Perfection Salad, a culinary curiosity from the 1960s, raises the question of what exactly perfection means in the world of salads. It's a masterclass in confusion, blending unflavored gelatin, a can of apple juice, shredded carrot, cabbage, green pepper, and pimento into a perplexing amalgamation. And to complete this symphony of randomness, it's all shaped into a mold, because nothing says "salad" like something that bears a striking resemblance to a rejected Jell-O experiment. Perhaps, in the 1960s, perfection was measured by how bafflingly different a dish could be while still retaining the salad label. It's a wonder people didn't question this culinary oddity more often.
Egg Nests, the 42-cent sensation of yesteryears, a recipe so groundbreaking that it's almost impressive how much hype it garnered for something as basic as eggs on toast. Picture this: eggs, toast, butter, and a pinch of salt. That's it. While there's absolutely nothing wrong with enjoying this humble meal, the audacity of marketing it as some kind of culinary revolution is, well, intriguing. It's like shouting from the rooftops that you've discovered the wheel, but in reality, you've just put eggs on bread. But hey, in the world of vintage advertising, even the simplest dishes could be made to seem like the cutting edge of cuisine. Egg Nests, a case study in how to turn a snack into a spectacle.
Mock Apple Pie
Mock Apple Pie, the culinary chameleon of the Great Depression era, is a pie that defies all apple pie expectations. It's a delightful deception that looks, smells, and tastes like a classic apple pie, but instead of relying on the bounties of an orchard, it finds its magic in a humble box of crackers. Born out of the resourcefulness of the 1930s, this pie truly hit its stride during World War II when apples were rarer than a hen's tooth. The twist? There are zero apples in the recipe! Instead, it features the unsung heroes of Ritz crackers, a dash of vanilla extract, and a sprinkle of cinnamon to conjure the illusion of apples. It's the kind of pie that makes you marvel at the ingenuity of generations past and raises the question: who needs apples when you have crackers that can make magic?
Ham and Bananas Hollandaise
Banana and ham hollandaise, a dish that raises eyebrows and questions in equal measure. Picture this unlikely duo: six medium bananas frolicking alongside six slices of boiled ham, a dash of prepared mustard, a splash of cream, and a sprinkle of hollandaise sauce mix. It's the kind of culinary combination that makes you wonder if someone's taste buds had taken an unscheduled vacation. One can't help but be a tad skeptical about the pairing of sweet, mushy bananas and savory ham under a blanket of creamy hollandaise. But hey, in the world of gastronomy, sometimes the most bizarre mash-ups turn out to be surprisingly delightful. Or, at the very least, an unforgettable conversation starter at the dinner table!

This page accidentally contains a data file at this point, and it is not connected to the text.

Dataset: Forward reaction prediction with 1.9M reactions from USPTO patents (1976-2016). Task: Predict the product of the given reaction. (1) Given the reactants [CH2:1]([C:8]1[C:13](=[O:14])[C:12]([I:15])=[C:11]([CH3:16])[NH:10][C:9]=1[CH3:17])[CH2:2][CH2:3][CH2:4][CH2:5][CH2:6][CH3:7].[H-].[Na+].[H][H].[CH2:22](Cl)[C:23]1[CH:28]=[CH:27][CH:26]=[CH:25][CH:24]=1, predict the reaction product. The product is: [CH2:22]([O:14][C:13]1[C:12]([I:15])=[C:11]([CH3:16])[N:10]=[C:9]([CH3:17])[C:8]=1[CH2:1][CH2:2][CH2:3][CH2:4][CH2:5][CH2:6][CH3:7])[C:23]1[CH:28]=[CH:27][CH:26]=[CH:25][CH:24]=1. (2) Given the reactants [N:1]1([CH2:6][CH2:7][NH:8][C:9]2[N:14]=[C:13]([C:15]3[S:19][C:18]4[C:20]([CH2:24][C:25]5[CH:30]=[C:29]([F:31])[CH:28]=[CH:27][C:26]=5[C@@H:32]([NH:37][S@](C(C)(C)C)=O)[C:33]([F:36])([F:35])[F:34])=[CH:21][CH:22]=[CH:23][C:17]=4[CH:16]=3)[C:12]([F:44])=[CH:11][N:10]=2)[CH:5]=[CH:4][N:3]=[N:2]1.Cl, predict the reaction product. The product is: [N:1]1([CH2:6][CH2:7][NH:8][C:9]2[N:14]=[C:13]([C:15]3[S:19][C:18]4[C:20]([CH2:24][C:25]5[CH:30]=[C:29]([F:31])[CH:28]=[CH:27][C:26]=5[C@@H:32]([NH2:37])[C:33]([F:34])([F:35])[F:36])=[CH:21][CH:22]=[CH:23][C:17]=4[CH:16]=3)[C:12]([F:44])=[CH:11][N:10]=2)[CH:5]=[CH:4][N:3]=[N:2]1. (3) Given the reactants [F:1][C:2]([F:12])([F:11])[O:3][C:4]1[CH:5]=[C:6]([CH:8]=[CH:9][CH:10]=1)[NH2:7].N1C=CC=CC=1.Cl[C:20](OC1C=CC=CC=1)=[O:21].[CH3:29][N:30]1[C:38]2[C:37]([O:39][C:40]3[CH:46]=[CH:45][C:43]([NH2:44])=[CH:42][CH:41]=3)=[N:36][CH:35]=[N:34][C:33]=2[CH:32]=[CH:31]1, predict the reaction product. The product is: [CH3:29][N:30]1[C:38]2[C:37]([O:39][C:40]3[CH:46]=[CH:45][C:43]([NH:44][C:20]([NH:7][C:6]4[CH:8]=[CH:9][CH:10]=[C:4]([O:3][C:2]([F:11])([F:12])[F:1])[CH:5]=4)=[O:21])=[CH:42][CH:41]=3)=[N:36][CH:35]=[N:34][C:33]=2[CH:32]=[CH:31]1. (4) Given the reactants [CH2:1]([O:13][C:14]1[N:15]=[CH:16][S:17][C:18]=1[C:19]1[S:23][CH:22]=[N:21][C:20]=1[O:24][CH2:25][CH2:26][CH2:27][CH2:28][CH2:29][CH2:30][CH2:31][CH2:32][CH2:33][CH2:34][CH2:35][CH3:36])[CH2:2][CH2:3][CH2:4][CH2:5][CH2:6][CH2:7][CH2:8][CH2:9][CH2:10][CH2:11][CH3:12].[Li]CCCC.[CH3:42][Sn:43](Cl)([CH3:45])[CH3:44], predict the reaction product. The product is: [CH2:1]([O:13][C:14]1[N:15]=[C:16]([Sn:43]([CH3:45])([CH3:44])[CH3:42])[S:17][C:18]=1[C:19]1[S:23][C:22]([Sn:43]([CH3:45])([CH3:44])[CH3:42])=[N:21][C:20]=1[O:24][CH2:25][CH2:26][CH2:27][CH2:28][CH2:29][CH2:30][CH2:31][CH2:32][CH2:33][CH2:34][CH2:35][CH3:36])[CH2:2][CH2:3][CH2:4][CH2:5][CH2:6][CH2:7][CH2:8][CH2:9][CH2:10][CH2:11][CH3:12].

Frozen Fruitcake Salad
Frozen Fruitcake Salad, straight out of the '60s and from the pages of Better Homes and Gardens, is a culinary time capsule that leaves you both amused and slightly perplexed. Imagine this: gelatinous delights brimming with bananas, pineapples, and a kaleidoscope of red and green candied cherries. It's like they raided the Christmas decorations to spice up your dessert. But wait, it doesn't stop there; this frozen fruitcake spectacle sits perched on a bed of greens, with even more greens nestled in the center. Because nothing screams "salad" like a fruitcake taking up residency on a lettuce stage. In the world of vintage recipes, it's clear that creativity knew no bounds, even if it led to a dessert that seems like it's trying to masquerade as a salad.
Fruit Cocktail Eggnog Pie
Fruit Cocktail Eggnog Pie, a recipe from the time when culinary experimentation often resulted in head-scratching combinations. In this 1950s gem, a can of fruit cocktail is cozying up to an envelope of gelatin, eggnog, whipped cream, and a double dose of flavoring with vanilla and almond. It's like someone decided to throw a holiday party for their pantry and invited everyone, regardless of compatibility. The result? A pie that tastes like it can't quite decide if it's a fruity paradise or a creamy eggnog indulgence. But hey, in the fabulous fifties, the kitchen was a playground of possibilities, even if it occasionally meant dessert trying a bit too hard to be a holiday buffet.
Pineapple Chicken Salad
Pineapple Chicken Salad, a culinary time warp straight out of the 1950s, where the line between salad and a tropical luau blurs. This retro sensation brings together a motley crew of ingredients: mayonnaise, diced cooked chicken, diced canned pineapple, diced green pepper, and diced almonds. It's like someone took a game of culinary dice and decided to roll them all at once. But that's not the end of it, oh no! This salad extravaganza is served in a hollowed-out pineapple, because apparently, regular serving bowls were far too mundane. It's a salad that begs the question, "Is it a side dish, or is it a centerpiece?" Pineapple Chicken Salad: where salad creativity met a tropical identity crisis, all with a side of mayonnaise, of course!